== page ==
My Friend Beth

Geraldton Guardian

Maddison Pomeroy won the Pat Gallaher Encouragement Award in the Geraldton Regional Library’s 2016 Randolph Stow Young Writers’ Awards. Here is her winning entry. Maddison represents Geraldton Senior College

There’s nothing I can really write about besides being a teenage girl. To try and write from the point of view of a 17th century slave or a middle aged stockbroker would be misleading, since I have no knowledge of their struggles. So instead I’ll make the right, be it boring and cliched, choice to write about the troubles of middle classed, Caucasian school girls.

It’s the story of me and my friend Beth. I’ll set the scene of us standing at the traffic lights, Macca’s frozen cokes in hand and waiting to cross the road in the summer heat. It’s in the middle of a conversation about how far Beth’s been with her (not) boyfriend when she says something that’s out of line with her school prefect, high-achieving persona.

It’s been said countless times in the same situation and I can guess somewhere around the world right now some else is saying the same words.

Get in front of tomorrow's news for FREE

Journalism for the curious Australian across politics, business, culture and opinion.


“I’m late.”

It’s not the bombshell most would expect, I didn’t gasp or faint Iike in the movies, I simply did what any good friend would do. I offered to buy her a test. Of course this freaked her out more and I could see that even the talk of getting one, in her mind, was the first step in admitting she could be pregnant, The topic which would panic any underage, school attending, adolescent who would rather just pretend there’s nothing wrong.

At first she says no out of nicety and fright but I can tell by the blatant refusal that she’s worried that the maybe is a definite. I just told her to not worry about and that no matter what I’ll help her through this. It’s something that most girls hold close to their hearts; it’s like in times like these all girls become allies. The power of potential pregnancy connects women like no other.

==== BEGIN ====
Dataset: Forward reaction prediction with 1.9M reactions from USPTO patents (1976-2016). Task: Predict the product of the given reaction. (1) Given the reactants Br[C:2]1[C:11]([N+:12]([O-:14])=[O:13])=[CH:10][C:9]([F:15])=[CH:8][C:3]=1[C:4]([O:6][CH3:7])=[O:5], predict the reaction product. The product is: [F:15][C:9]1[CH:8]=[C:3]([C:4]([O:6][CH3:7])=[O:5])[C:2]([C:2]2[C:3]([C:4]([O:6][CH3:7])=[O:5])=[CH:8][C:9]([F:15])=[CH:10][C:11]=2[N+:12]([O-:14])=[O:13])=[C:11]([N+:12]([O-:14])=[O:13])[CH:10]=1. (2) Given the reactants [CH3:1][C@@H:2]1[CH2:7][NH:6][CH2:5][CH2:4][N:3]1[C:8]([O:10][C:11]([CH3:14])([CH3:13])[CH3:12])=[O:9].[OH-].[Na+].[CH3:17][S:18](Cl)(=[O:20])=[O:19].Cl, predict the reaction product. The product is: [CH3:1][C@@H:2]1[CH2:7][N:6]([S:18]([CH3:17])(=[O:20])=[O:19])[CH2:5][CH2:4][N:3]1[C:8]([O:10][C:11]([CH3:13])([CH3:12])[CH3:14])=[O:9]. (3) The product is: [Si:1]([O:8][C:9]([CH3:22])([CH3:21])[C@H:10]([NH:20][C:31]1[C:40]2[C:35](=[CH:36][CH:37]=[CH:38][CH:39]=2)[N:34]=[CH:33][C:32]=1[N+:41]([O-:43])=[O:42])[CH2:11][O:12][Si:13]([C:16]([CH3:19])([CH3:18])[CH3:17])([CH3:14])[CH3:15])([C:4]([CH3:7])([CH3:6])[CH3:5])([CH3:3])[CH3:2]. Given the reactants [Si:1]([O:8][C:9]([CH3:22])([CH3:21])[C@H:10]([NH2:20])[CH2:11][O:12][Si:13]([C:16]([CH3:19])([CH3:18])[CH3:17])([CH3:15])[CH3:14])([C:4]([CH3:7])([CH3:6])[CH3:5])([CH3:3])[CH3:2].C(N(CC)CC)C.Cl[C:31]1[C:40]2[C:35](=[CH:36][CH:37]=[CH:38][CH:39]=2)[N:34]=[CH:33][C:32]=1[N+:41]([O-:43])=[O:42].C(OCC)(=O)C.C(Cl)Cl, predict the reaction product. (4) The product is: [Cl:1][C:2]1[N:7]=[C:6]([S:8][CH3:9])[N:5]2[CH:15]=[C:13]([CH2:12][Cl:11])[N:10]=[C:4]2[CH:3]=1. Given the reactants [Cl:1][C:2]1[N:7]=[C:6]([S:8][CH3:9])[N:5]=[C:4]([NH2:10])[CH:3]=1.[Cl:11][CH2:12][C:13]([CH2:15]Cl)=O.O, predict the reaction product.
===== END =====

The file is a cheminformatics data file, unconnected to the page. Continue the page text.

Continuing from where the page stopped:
We make our way across the road and to the shopping centre towards the chemist. I’m fine but I can feel that Beth isn’t, she’s buzzing with nerves. The kind you get when you have a secret and it feels like the whole world can just smell it on you. I could tell her to calm down but that wouldn’t help and to be honest I wasn’t that calm either. I was as mortified as she was.

I tell her to go look at some clothes and I’ll come back with it so she doesn’t have to be stand awkwardly outside. She doesn’t say anything she just meekly nods and lets me take control of the situation, which is what I plan to do. The way I think about it is that friends are the family you choose and you take care of your family. So I know that whatever happens I’ll always be there for my family.

I walked in already knowing where to look and go straight to the tampon isle; it’s nothing out of the ordinary for a girl. Flipping the box over in my hands I’m trying to think about the kind of test she would want. This one has a conception indicator; would she want to know that? I mean it’s already the worse news in your life, would you really want to know when you’re going to start getting fat?

I grab it and go to the counter, the first time I was nervous; I felt like the staff were secretly praying for me and my “child”. The look of the woman who scanned the box was the kind of calm layered on something else. I could feel the eyes scan my face trying to get a look at the school girl about to become a teen mum. She hands me the crumply paper bag and with a forced smile says the sweetest “thank you” and “goodbye”.

I walk over to Beth with the bag, feeling the true weight of what could happen. The thoughts and feeling of fear and sadness turn behind her eyes and in her brain while she takes the bag with a shaking hand.

“Are you sure you want to do this?”


“You know I’ll be here for whatever you need right?”


“Well let’s go I guess, we may as well just use the public toilets. I don’t think the setting is gonna make the news any better.”

She doesn’t respond, she just nods her head but no amount of sarcasm is going to make this problem go away. We start walking towards the bathrooms and head inside. I’m turning the tap on as she closes the stall door behind me; it still doesn’t cover up the rustling plastic and paper.

There’s no talking just the tense silence in the air but there’s no bonding experience like two friends mutually knowing what it’s like to pee on your hand.

The tap turns off automatically and I can’t hear anything, all I can do is stare at the stall door in the reflection of the bathroom mirror. I wait for what were the longest seconds of my life until the silence is cut with a sound. It’s a mix between a sigh and gasp and I can do nothing but try and see through the stall door. Then there’s a sob.

* Copies of the 2016 winners booklet can be purchased from Geraldton Regional Library for $12.

Get the latest news from thewest.com.au in your inbox.

Sign up for our emails